A new approach to developing talented young Americans in a pair of field events where the U.S. has fallen behind internationally took a few steps forward this week.
Project Kultan Keihas (Finnish for Javelin Gold) and Project Triple Jump both took a step forward this week when some of the nation’s top high school athletes attended specialized camps designed to keep them engaged, and learning, about their events.
Both projects are part of a re-seeding effort undertaken by the National Scholastic Sports Foundation, the North Carolina-based non-profit that puts on the New Balance Indoor and Outdoor track and field championships. The NSSF has a mandate to re-invest its surpluses into junior (20 and under) track and field.
The javelin and the triple jump events are where this initiative starts. By inviting a handful of the country’s best throwers and jumpers to clinics that are part cultural exchange, part social networking, part training camp – the hope is that the athletes can accelerate their learning curves.
It started with the javelin. In October, six of the top throwers in the country – including national record holder Avione Allgood – were flown to Jeff Gorski’s Field of Dreams training facility in North Carolina. Two dozen additional throwers paid their own way. The camp offered three days of immersion and instruction by Finnish coach Kari Ihalainen, Gorski and 1972 Olympian Bill Schmidt.
“Sometimes you feel like you’re on a little bit of an island, with no one to relate to or talk to,” said Dean Crouser, who attended the October camp with his daughter, junior Haley Crouser. “When you come to something like this you see other kids doing the same thing and build some camaraderie.”
Allgood, of North Las Vegas, Nev., Crouser (Gresham, Ore.), Christine Streisel (Tamaqua, Pa.), Sean Keller (Vancouver, Wash.), Jon Strauss (Lehighton, Pa.) and Kyle Felpel (Cocalico, Pa.) all returned to North Carolina for a Dec. 27-30 camp designed to keep the ball rolling with more work on proper technique. All six athletes are expected to maintain regular contact with Gorski so that he can review video of their workouts and offer feedback.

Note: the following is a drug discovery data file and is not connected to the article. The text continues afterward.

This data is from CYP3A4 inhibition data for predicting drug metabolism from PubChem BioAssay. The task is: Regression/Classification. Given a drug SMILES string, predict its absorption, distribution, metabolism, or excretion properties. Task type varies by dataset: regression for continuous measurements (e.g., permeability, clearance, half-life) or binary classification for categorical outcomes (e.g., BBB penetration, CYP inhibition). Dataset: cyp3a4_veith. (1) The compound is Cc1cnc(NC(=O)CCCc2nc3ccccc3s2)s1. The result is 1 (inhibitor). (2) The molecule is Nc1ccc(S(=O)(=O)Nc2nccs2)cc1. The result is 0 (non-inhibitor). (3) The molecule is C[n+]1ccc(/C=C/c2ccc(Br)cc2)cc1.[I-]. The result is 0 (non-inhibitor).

And the reward for that work – in addition to improved track seasons – is a summer trip to Finland to see first-hand javelin’s global hot spot. Details of a competition between the young Americans and their Finnish counterparts are still being worked out.
In terms of helping some of the country’s best javelin throwers get better, the project seems to be working.
“(Avione) is understanding more about the mechanics involved in the javelin and what she needs to do with her feet,” said Allgood’s mother, Gloria. “She picked up some drills and so many things we hadn’t been doing (at home). She had fun and liked it.”
For someone like Allgood, the clinics are a chance to nurture a talent when resources and competitive opportunities are scant in her home state. Fewer than 20 states in the U.S. sanction the javelin – and Nevada is one that does not.
As the javelin group explores how to do things better by studying the Finns, the Triple Jump Project began this week by studying in the Bahamas. Seven athletes traveled to the island nation with outsized success in the triple jump to learn from Peter Pratt, one of the world’s leading authorities.
Devin Field (Dallas), Chris Brown (Charleston, S.C.), Carla Forbes (Newtonville, Mass.), Melodee Riley (Riverhead, N.Y.), Jennifer Madu (Plano, Texas), Cierra Brown (Dayton, Ohio) and Molly Shapiro (Troy, N.Y.) took part in classroom discussions, drilled on sandy Cabbage Beach and saw how the Bahamians train.
“It’s a cultural exchange and a chance to see how other people see the event,” said Project leader Cedric Walker. “Maybe one of these (athletes) will be the first U.S. woman to make 47, 48 feet. Maybe a program like this will help.”
In the Bahamas, the triple jump holds a special place in the nation’s collective heart. Frank Rutherford gave the country its first Olympic medal in 1992 when he took bronze in the triple jump at the Barcelona Games.
Joining the Americans this week were Latario and Lathone Collie-Minns, the 17-year-old Bahamian twins who earned gold and bronze at last summer’s World Youth Games in Lille, France.
The idea of bringing together the top young athletes in the U.S. and offering them exposure to some of the world’s most renowned coaches is overdue, Gorski said.
“I can’t tell you how many times I’ve requested (something like) this and it got shot down,” he said. “You pick the kids, you find the coaches and put them together. Maybe three to five years down the road we will see the impact. That will be the litmus test. Maybe we’ll see it at World Juniors (in 2012).”
In the meantime, Gorski hopes that the program builds momentum and grows to include funding for more athletes.
“This makes sense,” he said. “It’s like Christmas morning for a javelin guy like me. Get the talented kids motivated and get them the stuff they need. Our long-term goal is to be making the finals at the 2016 Olympics and be medaling in 2020.”